Here is the link again;
    http://www.climatechange.gov.au/climate-change/understanding-climate-change/~/media/climate-change/prof-plimer-101-questions-response-pdf.pdf

    Be very careful with reading information that does not have scientific basis. For instance; Jamez talks about Sturt’s thermometer and suggests it is bona-fide. Unfortunately it may be in the shade but it is likely receiving radiational heat from the ground and to an extent the tree itself(Imagine the heat you feel at night from a brick wall that was heated during the day….same thing happens in the day). What about his claims that BoM avoided disclosing work and did not comply with FOI requests. Well………the BoM ACORN-SAT and the NZ data HAVE been proven to be correct. The following article is good but even better are the links within. http://2risk.wordpress.com/2012/03/28/acorn-sat-is-aok/
    I’ve enjoyed this email discussion and I do hope you take the time to look into the information.


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    A survey on Do you believe our weather is being impacted by man-made climate change?

    http://wangarattachronicle.com.au/

    Here’s your chance to vote on an issue….


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      Eddie Sharpe

      A lot of clever people in Wangaratta. Was that one on of Monckton’s Tour stops, or were they already leading the charge back to sanity ?


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      Eddie Sharpe

      Strewth. My apologies. I never realised Wangaratta is in Aus., just about 70 kliks down the highway from Albury-Wodonga. Good on yet Wangaratta.


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      John Oh

      The Survey has finished at 600 or so votes and 95 percent did not believe in manmade climate change…
      It must have been the women that caused it….
      Its been taken off. I wonder if they will publish the results in the local paper???
      This site needs some informed lobbying http://www.news.com.au/technology/environment/simple-points-about-climate-change/story-fnjwvztl-1226750488131
      They are doing their darnedest to push the subject…


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        Heywood

        Followed the link. Read it. Noted the source at the bottom of the page (SkS). Discarded it from memory.


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          crakar24

          The two most important take home points are:

          3, Remind me how it works

          Global warming is caused by so-called “greenhouse gases”. The gases, such as carbon dioxide, trap heat and keep the planet warm enough for us to live on.

          Ok so when can i buy some to put in my attic, i cant wait to turn on my heater once at the start of winter for about an hour or two then turn it off to warm my house and when summer begins i can open all my windows to let that very same heat out. Also can you imagine a thermos flask, i can make a hot milo today and in ten years time it will still be hot enough to drink because of all that trapped heat………….seriously just how stupid are the people that believe this tripe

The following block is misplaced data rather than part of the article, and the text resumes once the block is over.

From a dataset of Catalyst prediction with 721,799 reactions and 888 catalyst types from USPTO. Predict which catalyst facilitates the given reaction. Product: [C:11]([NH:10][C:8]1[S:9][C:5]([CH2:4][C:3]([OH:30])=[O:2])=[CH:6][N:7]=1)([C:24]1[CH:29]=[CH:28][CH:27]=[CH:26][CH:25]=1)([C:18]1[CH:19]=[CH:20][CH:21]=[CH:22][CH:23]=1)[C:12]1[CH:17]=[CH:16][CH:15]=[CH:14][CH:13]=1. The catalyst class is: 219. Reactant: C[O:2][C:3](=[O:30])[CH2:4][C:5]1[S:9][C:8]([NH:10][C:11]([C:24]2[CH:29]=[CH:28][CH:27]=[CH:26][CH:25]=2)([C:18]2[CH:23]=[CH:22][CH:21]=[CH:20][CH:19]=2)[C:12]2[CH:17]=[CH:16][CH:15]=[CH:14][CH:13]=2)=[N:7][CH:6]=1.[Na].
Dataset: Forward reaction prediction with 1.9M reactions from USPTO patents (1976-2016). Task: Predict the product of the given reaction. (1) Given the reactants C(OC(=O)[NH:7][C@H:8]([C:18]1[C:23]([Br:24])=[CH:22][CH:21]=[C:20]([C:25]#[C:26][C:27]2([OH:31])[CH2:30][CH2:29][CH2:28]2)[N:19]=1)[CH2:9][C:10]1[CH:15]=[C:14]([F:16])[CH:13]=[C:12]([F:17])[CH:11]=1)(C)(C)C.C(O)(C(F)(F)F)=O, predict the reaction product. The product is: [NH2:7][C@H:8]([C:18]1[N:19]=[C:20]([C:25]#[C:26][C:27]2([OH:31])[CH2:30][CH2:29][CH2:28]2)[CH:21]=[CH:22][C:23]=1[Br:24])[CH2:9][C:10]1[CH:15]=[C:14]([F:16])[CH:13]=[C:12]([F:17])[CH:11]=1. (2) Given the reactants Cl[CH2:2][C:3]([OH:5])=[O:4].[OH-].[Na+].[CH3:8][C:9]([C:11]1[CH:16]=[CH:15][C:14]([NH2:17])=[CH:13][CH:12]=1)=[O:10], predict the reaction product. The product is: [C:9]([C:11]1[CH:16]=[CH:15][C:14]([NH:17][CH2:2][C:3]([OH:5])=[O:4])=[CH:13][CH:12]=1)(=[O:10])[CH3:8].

10, Can i do something

          There are little things you can do, especially recycling and switching off that power-guzzling air conditioner

          And there you have you need to reduce *YOUR* standard of living, the CCCrowd’s motto “You must use less so i can use more”

          Well 3 take home points actually dont accept anything related to SKS as pointed out by Heywood


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          John Oh

          I was writing about the News paper site I listed, not this blog..


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        Joe V.

        “The Survey has finished at 600 or so votes and 95 percent did not believe in manmade climate change…
        It must have been the women that caused it….”

        A small community newspaper poll comes out diametrically opposite to the IPCC’s much vaunted, assertion of ’95% certainty’.

        Are the academics in trouble ? Let the patronising begin – of which John Oh’s News piece linked above is a more subtle & insidious example.


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          John Oh

          Joe V.
          A small community newspaper poll comes out diametrically opposite to the IPCC’s much vaunted, assertion of ’95% certainty’.
          A small town of about 15,000, + 15000 outlying, but of rural character has a lot to loose if you take into consideration land rights are being targeted using environmental issues.
          What are you actually trying to say?
          These areas are being targeted because they appear to be simple to attack, with many not knowing their rights. Agenda 21, and ICLEI is the instrumentality that is doing this…insidiously.


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    Nope were still being screwed by the LABOR party who infiltrated the local council, State government Read (local government mp) and now the Federal seat with their “we are independent ” policy lie, while being supported by the National party. We have been sabotaged but are fighting back…


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    PS No Mockton tour…here. Why? Easy we know and are aware!